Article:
Race and Crime: A Discursive Interplay
The relationship between race and crime may be one of the most controversial issues in criminology. Much of the debate has focused on disparities in rates of law-enforcement engagement and incarceration of racialized minorities – specifically whether this results from “differential involvement” or “differential criminal justice system selection”, although there is persuasive evidence on both sides of the question, and the phenomena likely result from some combination of the two
‘Race’ + ‘Crime’ = ?
According to Oxford University Press’s “A Dictionary of Sociology”, the term ‘race’ is sometimes now being placed in inverted commas because it is not a biologically meaningful category
Race Criminalizing People: ‘driving while Black’
An example that can be seen as race criminalizing people, which has been discussed widely in the media, academia and in race relations and professional police circles, is the phenomenon known as “driving while Black”, wherein racialized people are more often stopped by police, ticketed, et cetera
Crime Racializing People: Ethnic and Racialized Gangs
This process also works in reverse, as we see in the example of ethnic and racialized gangs. The social constructionist approach to race fails to articulate the powerful social reality of a plurality of ethnic formations based on perceived racial differences
People Criminalizing Race: Media Depictions of Race and Crime
Labeling by others has long been a source of controversy with regard to media depictions of racialized people committing crimes. A number of researchers suggest that murder cases’ newsworthiness are evaluated based on how well they match up with established, discriminatory discourses about race and gender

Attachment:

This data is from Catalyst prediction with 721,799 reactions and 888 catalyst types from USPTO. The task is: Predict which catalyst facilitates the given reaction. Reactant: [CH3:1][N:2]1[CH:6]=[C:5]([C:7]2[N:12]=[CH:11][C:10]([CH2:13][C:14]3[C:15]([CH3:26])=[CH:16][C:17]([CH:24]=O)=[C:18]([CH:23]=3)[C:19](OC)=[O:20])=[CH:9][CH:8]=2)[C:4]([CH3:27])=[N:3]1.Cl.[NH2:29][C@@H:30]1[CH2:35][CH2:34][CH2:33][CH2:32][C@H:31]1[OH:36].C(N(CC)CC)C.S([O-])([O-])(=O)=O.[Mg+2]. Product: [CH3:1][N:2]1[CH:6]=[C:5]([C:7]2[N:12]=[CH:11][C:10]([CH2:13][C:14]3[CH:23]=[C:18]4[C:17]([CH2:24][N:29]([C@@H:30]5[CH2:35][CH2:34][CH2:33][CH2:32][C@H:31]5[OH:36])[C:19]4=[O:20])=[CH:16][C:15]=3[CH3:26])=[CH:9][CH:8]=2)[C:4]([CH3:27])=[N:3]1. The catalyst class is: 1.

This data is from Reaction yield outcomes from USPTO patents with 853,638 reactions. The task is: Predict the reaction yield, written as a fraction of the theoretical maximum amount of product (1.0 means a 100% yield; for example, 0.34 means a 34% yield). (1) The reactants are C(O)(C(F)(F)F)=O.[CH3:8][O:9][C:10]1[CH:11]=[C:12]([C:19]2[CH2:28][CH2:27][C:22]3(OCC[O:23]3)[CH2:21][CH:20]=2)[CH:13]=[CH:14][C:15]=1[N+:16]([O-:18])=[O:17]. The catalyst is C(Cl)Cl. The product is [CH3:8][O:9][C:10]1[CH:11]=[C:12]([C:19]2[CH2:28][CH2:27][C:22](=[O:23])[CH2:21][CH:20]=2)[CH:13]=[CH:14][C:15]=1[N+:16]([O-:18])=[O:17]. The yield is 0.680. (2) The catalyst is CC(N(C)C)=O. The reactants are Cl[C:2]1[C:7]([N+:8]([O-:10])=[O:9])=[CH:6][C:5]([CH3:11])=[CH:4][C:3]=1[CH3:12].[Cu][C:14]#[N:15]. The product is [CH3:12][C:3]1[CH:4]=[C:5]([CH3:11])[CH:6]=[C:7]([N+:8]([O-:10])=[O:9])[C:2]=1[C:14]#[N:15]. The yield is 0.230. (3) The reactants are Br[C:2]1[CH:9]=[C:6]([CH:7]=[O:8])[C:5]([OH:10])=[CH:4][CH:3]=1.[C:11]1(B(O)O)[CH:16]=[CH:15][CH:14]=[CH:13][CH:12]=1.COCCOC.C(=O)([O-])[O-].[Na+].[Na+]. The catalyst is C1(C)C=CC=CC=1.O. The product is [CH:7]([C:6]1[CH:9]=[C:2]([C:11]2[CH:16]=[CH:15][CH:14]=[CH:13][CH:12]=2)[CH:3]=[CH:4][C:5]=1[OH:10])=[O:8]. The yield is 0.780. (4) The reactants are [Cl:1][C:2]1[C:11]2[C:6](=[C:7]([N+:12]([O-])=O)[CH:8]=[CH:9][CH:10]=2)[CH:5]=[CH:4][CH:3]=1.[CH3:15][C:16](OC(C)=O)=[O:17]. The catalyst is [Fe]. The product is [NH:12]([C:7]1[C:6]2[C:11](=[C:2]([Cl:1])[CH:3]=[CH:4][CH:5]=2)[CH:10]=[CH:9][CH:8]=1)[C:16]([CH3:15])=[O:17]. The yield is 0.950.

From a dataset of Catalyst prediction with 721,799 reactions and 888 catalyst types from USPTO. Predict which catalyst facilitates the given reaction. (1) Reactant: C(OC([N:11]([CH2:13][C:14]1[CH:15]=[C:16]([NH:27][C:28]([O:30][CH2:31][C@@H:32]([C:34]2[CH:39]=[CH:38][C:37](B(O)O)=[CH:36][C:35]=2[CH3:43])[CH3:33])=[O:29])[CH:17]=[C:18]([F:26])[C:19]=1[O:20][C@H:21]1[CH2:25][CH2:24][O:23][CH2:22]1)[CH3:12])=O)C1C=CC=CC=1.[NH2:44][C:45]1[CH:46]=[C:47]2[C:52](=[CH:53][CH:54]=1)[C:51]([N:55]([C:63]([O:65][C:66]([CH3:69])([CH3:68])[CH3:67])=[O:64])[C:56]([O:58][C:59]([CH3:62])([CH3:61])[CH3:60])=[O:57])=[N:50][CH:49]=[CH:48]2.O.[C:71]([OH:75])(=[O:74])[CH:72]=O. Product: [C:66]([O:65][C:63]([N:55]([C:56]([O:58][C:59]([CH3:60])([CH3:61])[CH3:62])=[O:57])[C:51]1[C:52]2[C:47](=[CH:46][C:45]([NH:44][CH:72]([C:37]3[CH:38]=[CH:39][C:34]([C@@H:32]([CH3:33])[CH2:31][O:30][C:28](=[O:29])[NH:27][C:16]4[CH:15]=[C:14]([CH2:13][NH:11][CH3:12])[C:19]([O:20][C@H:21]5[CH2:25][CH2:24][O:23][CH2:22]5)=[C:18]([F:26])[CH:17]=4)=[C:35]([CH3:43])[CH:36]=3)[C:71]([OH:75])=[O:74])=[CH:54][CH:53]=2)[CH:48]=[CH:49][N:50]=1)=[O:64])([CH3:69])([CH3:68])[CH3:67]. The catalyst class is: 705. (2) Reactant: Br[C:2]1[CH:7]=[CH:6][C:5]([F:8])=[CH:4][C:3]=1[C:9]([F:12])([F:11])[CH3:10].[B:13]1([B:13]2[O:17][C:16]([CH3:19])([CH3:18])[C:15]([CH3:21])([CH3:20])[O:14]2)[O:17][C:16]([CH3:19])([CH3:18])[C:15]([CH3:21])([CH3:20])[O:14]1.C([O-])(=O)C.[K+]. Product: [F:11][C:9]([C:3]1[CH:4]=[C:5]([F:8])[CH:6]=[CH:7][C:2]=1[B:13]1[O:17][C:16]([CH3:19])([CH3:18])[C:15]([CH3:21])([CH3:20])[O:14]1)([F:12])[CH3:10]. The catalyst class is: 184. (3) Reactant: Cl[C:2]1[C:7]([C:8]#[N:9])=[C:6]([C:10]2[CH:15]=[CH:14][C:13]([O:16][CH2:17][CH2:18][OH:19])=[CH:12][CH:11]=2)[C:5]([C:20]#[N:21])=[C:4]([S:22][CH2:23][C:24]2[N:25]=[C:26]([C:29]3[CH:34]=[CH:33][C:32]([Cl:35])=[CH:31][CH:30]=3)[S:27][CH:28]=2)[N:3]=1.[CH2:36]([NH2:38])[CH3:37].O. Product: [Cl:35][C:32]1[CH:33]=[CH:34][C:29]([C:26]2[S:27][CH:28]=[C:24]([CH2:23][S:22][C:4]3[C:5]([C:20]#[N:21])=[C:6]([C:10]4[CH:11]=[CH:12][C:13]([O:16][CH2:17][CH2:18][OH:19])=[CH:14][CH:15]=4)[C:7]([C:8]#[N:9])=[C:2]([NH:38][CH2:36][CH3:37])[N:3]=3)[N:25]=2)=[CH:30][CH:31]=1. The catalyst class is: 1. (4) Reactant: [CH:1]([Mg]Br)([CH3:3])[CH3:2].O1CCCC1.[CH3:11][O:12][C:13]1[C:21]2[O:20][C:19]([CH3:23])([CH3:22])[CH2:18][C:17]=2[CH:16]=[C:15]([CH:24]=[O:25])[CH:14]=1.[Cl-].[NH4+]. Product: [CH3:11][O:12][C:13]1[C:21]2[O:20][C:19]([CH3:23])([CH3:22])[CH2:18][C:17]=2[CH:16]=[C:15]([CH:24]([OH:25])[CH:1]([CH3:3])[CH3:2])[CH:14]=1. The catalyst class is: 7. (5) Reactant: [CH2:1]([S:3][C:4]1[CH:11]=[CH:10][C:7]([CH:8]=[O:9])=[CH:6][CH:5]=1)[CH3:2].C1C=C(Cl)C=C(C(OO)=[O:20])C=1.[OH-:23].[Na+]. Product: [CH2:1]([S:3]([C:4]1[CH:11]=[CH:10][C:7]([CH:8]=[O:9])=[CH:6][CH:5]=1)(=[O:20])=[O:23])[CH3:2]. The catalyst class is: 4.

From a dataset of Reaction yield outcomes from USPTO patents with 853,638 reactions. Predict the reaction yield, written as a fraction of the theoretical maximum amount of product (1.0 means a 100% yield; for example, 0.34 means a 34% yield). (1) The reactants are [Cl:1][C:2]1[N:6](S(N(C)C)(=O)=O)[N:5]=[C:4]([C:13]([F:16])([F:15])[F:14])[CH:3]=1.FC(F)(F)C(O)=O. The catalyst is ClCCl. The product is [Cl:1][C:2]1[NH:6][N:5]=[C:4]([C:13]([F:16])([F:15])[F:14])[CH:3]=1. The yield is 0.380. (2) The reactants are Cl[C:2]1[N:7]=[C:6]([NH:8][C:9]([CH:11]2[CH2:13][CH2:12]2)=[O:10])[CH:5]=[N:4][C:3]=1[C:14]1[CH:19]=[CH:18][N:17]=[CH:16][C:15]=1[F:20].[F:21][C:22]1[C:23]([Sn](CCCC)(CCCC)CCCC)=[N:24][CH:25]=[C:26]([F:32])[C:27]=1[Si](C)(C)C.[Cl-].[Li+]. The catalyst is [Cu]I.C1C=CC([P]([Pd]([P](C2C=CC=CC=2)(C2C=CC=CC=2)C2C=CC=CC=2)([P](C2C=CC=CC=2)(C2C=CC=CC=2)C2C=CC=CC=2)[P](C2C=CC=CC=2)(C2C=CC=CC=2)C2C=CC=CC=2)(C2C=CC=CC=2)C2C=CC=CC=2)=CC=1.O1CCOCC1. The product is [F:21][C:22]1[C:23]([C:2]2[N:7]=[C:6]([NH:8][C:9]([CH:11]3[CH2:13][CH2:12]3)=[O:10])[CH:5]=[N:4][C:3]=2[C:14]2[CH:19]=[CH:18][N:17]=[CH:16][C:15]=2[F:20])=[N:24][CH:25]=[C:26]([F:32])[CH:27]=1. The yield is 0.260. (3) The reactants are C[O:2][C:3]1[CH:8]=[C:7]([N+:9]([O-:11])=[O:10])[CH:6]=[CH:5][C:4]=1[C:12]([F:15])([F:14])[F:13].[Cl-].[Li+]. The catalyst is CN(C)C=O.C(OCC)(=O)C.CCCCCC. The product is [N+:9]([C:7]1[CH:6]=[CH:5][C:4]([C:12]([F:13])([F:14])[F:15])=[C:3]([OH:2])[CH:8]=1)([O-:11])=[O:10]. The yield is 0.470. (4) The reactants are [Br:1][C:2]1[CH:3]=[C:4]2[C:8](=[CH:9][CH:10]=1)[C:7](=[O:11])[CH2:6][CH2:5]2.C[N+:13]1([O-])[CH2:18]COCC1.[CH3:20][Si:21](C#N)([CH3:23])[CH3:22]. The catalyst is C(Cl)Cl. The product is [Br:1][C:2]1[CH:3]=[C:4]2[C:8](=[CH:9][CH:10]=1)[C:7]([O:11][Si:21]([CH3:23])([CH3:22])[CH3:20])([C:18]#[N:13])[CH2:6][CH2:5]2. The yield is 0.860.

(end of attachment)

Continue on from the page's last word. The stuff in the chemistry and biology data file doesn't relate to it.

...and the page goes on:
People Racializing Crime: Mock Juror Studies
Without belaboring the point about the multifaceted nature of these processes, we can see them working in another direction in the literature on mock jurors. These studies usually involve vignettes being presented to the “jurors”, with characters having different racial and other characteristics for each of the various subject groups. Depending on what kind of crime is being depicted, the race of the perpetrator and victim, and other factors, the verdicts of these juries can vary widely
We can see from these examples that the meanings ‘race’ and ‘crime’ are constantly changing each other and that their relationship is highly complex. When seeking to understand such unique, dynamic and sophisticated processes, we must remember to ground our investigations in an understanding of the fundamental equality of all human beings. Race is a social construction, but one with very real social consequences and must be handled with care.
Having said this, I want to return to a point I made at the beginning, about the prevalence of literature related to the vast overrepresentation of racialized minorities in the criminal justice system. The discussion has been dominated by two competing explanatory frameworks: either racialized people commit more crimes or they are being discriminated against by the police and courts. However, these theses are themselves reiterations of the ongoing construction and deconstruction of the meanings of ‘race’ and ‘crime’. While these investigations are important, they may tend to further emphasize racial difference, compounding the problem. They are useful only insofar as they help us to eliminate the unequal race relations which lead to these disparities. Are racial constructions, such as those which posit hypotheses of “differential involvement” and “differential selection”, really self-fulfilling prophecies? Academic discourses such as these disperse into other discursive arenas and can generate intolerance. We must be careful to remember that we are all individuals with consciences of our own - no need for colour-coded criminal justice.
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